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Original Research: ASTHMA |

Increase in Concentration of Soluble CD86 After Segmental Allergen Challenge in Patients With Allergic Asthma*

Xiang-Dong Liang, MD; Huan-Zhong Shi, MD, PhD; Xue-Jun Qin, MD; Jing-Min Deng, MD, PhD
Author and Funding Information

*From the Institute of Respiratory Diseases, First Affiliated Hospital, Guangxi Medical University, Guangxi, People’s Republic of China.

Correspondence to: Huan-Zhong Shi, MD, PhD, Institute of Respiratory Diseases, First Affiliated Hospital, Guangxi Medical University, Nanning 530021, Guangxi, People’s Republic of China; e-mail: hzshi@vip.tom.com



Chest. 2006;130(4):1048-1054. doi:10.1378/chest.130.4.1048
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Study objective: To investigate the effects of segmental allergen challenge on the concentration of soluble CD86 (sCD86) in BAL fluids in patients with allergic asthma.

Methods: BAL fluid and peripheral blood were collected at baseline, 24 h after segmental saline solution or allergen challenge by fiberoptic bronchoscopy and venepuncture, respectively, from 10 patients with allergic asthma. Total and differential cell counts in BAL fluid were performed, and sCD86 levels in both BAL fluid and serum were measured by enzyme-linked immunosorbent assay.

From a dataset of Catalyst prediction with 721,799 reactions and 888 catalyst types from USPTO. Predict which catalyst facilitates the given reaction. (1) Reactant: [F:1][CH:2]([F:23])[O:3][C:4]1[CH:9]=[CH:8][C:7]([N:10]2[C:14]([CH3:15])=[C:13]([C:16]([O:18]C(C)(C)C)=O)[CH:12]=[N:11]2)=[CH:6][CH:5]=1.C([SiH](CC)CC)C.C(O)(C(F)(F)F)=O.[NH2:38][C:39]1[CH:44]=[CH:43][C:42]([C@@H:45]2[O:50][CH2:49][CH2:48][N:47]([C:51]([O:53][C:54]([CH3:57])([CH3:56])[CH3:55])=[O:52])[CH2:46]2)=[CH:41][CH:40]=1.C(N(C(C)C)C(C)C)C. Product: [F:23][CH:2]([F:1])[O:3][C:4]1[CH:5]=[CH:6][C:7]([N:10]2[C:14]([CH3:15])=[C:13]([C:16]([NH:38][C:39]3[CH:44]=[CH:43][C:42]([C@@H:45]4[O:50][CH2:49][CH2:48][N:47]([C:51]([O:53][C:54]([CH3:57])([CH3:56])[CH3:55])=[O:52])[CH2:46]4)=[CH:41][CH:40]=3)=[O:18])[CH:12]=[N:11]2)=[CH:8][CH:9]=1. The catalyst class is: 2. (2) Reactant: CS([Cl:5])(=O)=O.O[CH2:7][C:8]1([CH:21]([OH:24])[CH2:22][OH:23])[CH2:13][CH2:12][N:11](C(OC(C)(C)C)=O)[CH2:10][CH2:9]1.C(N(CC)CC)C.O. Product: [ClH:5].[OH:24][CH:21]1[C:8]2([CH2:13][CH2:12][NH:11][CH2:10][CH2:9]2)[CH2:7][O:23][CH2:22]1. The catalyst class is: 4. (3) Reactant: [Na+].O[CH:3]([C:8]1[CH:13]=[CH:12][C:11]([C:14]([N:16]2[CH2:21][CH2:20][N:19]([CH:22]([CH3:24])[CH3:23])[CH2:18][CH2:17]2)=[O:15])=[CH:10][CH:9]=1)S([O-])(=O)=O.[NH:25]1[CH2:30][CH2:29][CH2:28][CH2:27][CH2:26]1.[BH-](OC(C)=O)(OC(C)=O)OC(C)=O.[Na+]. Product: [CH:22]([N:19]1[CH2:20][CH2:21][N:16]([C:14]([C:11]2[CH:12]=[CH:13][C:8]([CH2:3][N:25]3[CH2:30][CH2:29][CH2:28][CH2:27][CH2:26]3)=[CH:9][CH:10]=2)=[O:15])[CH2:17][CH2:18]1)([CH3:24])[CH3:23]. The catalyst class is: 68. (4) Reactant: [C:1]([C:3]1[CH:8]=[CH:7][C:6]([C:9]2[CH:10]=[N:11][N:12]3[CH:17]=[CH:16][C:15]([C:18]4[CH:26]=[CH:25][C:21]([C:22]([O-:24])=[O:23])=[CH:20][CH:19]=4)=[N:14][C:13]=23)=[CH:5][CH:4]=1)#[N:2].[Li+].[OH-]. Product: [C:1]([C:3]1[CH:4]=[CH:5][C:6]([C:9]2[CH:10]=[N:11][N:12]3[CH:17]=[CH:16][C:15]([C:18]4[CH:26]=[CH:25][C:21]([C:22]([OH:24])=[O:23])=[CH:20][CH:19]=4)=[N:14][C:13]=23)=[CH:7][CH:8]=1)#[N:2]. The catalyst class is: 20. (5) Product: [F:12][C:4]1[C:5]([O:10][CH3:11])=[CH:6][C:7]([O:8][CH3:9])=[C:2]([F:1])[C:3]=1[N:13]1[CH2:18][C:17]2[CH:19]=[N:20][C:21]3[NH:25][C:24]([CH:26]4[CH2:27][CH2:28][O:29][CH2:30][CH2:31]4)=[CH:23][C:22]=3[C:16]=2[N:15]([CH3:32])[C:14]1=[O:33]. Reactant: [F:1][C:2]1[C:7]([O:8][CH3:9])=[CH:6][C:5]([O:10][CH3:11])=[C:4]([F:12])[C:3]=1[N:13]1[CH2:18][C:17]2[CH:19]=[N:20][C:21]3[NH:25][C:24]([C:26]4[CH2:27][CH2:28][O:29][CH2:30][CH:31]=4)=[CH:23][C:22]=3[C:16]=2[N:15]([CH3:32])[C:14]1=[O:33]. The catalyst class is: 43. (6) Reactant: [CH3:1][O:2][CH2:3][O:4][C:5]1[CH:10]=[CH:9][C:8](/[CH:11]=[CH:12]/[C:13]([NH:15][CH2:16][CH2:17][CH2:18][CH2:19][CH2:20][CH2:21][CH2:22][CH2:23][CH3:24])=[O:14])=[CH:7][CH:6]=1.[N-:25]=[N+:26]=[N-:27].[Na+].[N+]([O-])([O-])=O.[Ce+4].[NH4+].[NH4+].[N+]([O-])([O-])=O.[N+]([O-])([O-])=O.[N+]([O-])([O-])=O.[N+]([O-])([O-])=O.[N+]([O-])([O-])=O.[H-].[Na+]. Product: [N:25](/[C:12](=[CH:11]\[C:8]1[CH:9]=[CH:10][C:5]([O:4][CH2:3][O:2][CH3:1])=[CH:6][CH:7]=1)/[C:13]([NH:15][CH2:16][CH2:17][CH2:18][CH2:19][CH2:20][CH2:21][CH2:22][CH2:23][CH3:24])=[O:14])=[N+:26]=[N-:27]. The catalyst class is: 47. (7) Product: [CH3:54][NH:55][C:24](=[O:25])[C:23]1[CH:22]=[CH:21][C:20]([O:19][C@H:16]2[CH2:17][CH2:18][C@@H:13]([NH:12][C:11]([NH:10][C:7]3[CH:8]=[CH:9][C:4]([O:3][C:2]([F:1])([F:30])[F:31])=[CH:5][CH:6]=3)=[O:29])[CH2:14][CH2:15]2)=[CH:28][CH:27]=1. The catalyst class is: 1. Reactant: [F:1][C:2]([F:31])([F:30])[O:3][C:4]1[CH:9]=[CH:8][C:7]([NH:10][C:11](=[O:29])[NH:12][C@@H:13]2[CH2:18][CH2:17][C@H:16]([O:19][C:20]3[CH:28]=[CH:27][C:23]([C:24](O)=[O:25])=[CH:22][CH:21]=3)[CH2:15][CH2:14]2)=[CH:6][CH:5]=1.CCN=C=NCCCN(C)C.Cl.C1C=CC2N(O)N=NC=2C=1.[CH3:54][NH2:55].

Results: In allergic asthmatics, there was no significant increase in BAL sCD86 concentrations after saline solution challenge (median, 2.0 IU/L; 25th to 75th percentiles, 0 to 3.4) compared with baseline control subjects (median, 1.2 IU/L; 25th to 75th percentiles, 0 to 3.6 IU/mL; p = 0.735); however, sCD86 concentrations were significantly elevated after allergen challenge (median, 8.1 IU/L; 25th to 75th percentiles, 4.4 to 17.0 IU/mL; p < 0.001). The concentrations of sCD86 in BAL fluid after allergen challenge exceeded levels that could be accounted for passive transudation from the circulation, based on the magnitude of increases in BAL albumin concentrations.

Conclusions: These data indicate that allergen challenge results in a significant local accumulation of sCD86 within the airways, and that the local release of sCD86 may play a role in allergen-induced inflammatory processes in the asthmatic airways.

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